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Bradford involved in Olympic TV revolution

02.07.2008
At this year's Olympic Games in Beijing, a European Union sponsored research project called LIVE will test a new set of TV production tools and content formats to “free the viewer from the single channel TV experience”.

LIVE is an integrated research project partially funded under the European Union's IST Sixth Framework Programme. It is being co-ordinated from the Fraunhofer Institute IAIS in Germany and involves a number of partner organisations across Europe, including the University of Bradford.

The LIVE system will make it possible to produce a national Olympic TV programme in which thematically interlinked channels are produced on-demand according viewer feedback and the unfolding live action.

In the time-critical production process of live broadcasting there is little time to search databases for new material so archival content is usually pre-selected. This places a constraint on the ability of the production team to respond to unforeseen events or even satisfy creative impulses during a live broadcast.

The innovation behind LIVE therefore is the ability to analyse, link and recommend content from multiple content sources in the spontaneous and fast moving environment of the live broadcast. During a live broadcast, the LIVE system automatically analyses and aligns content coming in from the multiple incoming streams and available archive material. Additionally, feedback coming in from the TV viewers (switching behaviour and on-screen polls) is also analysed. The meaningful connections between viewer preferences and analysed video material are then processed in real-time and fed into the control room to guide the production process.

Researchers led by Jianmin Jiang, Professor of Digital Media in the University of Bradford’s School of Informatics, are playing leading roles in developing computerised algorithms for automatic and online video content processing and analysis over the incoming camera streams, and thus providing a range of computer-based tools for content producers to deliver the LIVE project concepts and objectives.

Technologies innovated by Bradford researchers include:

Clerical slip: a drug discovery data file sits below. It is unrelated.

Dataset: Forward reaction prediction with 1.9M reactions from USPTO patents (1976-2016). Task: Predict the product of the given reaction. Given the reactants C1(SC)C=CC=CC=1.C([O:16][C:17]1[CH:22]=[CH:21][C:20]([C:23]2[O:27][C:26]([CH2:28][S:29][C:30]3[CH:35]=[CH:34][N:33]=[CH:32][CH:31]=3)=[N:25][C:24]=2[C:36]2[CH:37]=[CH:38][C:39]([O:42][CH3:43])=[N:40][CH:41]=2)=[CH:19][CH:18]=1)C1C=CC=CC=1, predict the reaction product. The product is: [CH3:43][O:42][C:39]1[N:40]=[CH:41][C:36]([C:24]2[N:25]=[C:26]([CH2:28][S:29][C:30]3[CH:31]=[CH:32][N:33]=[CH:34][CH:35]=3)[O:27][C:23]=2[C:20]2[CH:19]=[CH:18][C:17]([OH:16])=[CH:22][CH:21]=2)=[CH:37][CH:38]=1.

• compressed domain shot cut detections to divide video sequences automatically into content-consistent sections to enable content analysis on both temporal and spatial basis

• semantics and metadata extraction via approaches of low-level feature based content processing such as close-up detection, pattern recognition such as face recognition, and machine learning such as SVMs

• video summarization via V-unit detection and adaptive clustering approaches;

• sport video annotation via multiple SVM learning and classifications.

Professor Jiang said: “Reporting real-time live action such as the Olympic Games has always involved a unique style of broadcasting. It involves capturing live action as it unravels, where anything can and so often does happen. However, despite today’s advances in technology and interactive TV formats it remains a single channel broadcast approach. Bradford’s strength is computerised video processing directly in compressed domain, providing extremely fast and low-cost technologies for live video production.

“LIVE is a very important opportunity for us to bridge the gap between computer scientists and media content producers. Research expertise within the School of Informatics has a huge contribution to make to this project and we are very excited to be involved.”

The LIVE production system will be tested at ORF (Austrian Broadcasting Corporation) during the Beijing Olympic Games. A total of 500 Austrian households will be provided with the necessary set-top boxes to view and interact with the "LIVE Olympic Show".

Over the two-week period a total of four interlinked channels will be produced. If successful, LIVE could change the way we view live events such as the Olympics, the FIFA World Cup or a political election - on a permanent basis.

Beyond the clear advantage of having fuller coverage of the event itself, those irritating moments of not knowing about the details of a sporting event (e.g. details about the contestants, the history behind it or, information on the venue) will be conveniently dispensed with by the power of this latest and pioneering broadcasting information technology.

For the first time it will be possible to serve the always diverse moods of viewers by simultaneously offering multiple points of view on one and the same live event.

For more information about the University of Bradford’s contribution to the LIVE project, contact Professor Jianmin Jiang on +44 (0) 1274 233695 or email J.Jiang1@Bradford.ac.uk

See a video explaining the LIVE project on their website: www.ist-live.org

Oliver Tipper | alfa
Further information:
http://www.ist-live.org

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